You always remember your first love. Don’t you?
It began with four words.
I love your laugh. x
But that was 12 years ago. It really began the day Georgina was fired from The Worst Restaurant in Sheffield (TripAdvisor) and found The Worst Boyfriend in the World (Georgina’s best friends) in bed with someone else.
So when her new boss, Lucas McCarthy, turns out to be the boy who wrote those words to her all that time ago, it feels like the start of something.
The only problem? He doesn’t seem to remember Georgina at all.
This was my first Mhairi McFarlane book and I chose it because I have seen a lot of bloggers enthusing about her writing and I thought I had better see what I was missing out on. Having listened to this book, I have to say that I thoroughly enjoyed her work and will definitely be seeking out more.
I was intrigued by the premise of the book, how could someone who had been your first teenage love not remember you at all, and how would you deal with that? It seemed like it might be a hard idea to carry through convincingly, but Mhairi manages it, and the book was both funny and very moving. The story she has put together goes far beyond the basic comedic value of the premise and touches on much deeper and more serious issues. Combining the quite troubling aspects of the story with the funny element in a way that is not jarring is a difficult skill, but one Mhiari manages effortlessly. (I’m sure it wasn’t effortless but it certainly looks it in the finished novel.)
Georgina is a great character, hapless and unfocused, but full of chutzpah and I really liked her – an important characteristic for the protagonist in a romantic comedy! Mhairi also gives us an odious ex, plenty of mad family members with internal frictions to enjoy, and a dark, brooding Irishman as the love interest. Most of you will know how much I love a dark, brooding Irishman, in my fiction as well as in real life, so I was pretty much sold from the get go, but the execution of the promise in no way disappointed.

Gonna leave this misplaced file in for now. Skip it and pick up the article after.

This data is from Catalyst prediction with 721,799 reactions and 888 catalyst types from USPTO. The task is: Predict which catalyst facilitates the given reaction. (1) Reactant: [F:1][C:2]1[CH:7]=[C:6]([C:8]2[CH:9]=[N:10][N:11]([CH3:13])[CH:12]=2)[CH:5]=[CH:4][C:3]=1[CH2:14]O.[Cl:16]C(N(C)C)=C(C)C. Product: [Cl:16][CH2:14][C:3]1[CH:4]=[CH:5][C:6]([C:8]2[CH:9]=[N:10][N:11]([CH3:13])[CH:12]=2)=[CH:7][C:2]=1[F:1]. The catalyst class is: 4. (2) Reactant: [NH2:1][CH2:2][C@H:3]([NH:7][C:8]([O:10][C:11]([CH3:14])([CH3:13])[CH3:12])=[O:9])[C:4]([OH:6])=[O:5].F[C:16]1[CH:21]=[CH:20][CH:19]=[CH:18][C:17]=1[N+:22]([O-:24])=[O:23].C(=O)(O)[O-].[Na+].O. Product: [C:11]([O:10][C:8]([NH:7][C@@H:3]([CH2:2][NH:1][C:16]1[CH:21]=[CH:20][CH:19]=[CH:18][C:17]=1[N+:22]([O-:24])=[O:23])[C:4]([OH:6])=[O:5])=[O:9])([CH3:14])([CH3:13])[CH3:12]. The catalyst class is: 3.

Being from South Yorkshire myself and having worked in Sheffield for a few years, I enjoyed the familiar setting of the book, and Mhairi’s set up of having Georgina as a waitress in a not-very-good Italian restaurant at the beginning gave scope for lots of comedy, not to mention the shenanigans with the odious boyfriend. This book made me laugh out loud as I was walking my dog along the canal bank; probably just as well that it was usually quite deserted.
I really enjoyed the way the truth about what happened the night of the leavers’ party gradually unfurled and we finally find out what happened between Lucas and Georgina the first time around. The fact that it was so gradual kept me listening avidly; sometimes the pace of a book fails to translate from page to audio version, because the latter takes much longer to get through, but this book definitely did not suffer from any pacing problems in translation. In fact, the audio version of the book is wonderful, I really loved the narrator and even the accents were great (and I’ve heard a few dodgy Irish accents done in the past.) I would not hesitate to pick up another audiobook featuring this narrator again.
Overall, this was a funny, moving, bittersweet story with appealing characters and a fresh premise that the author carried through with aplomb. I thoroughly enjoyed it, and look forward to reading much more of her writing. Highly recommended.
You can buy a copy of Don’t You Forget About Me now in all formats here.
About the Author
Sunday Times bestselling author Mhairi McFarlane was born in Scotland in 1976 and her unnecessarily confusing name is pronounced Vah-Ree.
After some efforts at journalism, she started writing novels and her first book, You Had Me At Hello, was an instant success. She’s now written six books and she lives in Nottingham with a man and a cat.
Connect with Mhairi:
Facebook: Mhairi McFarlane Author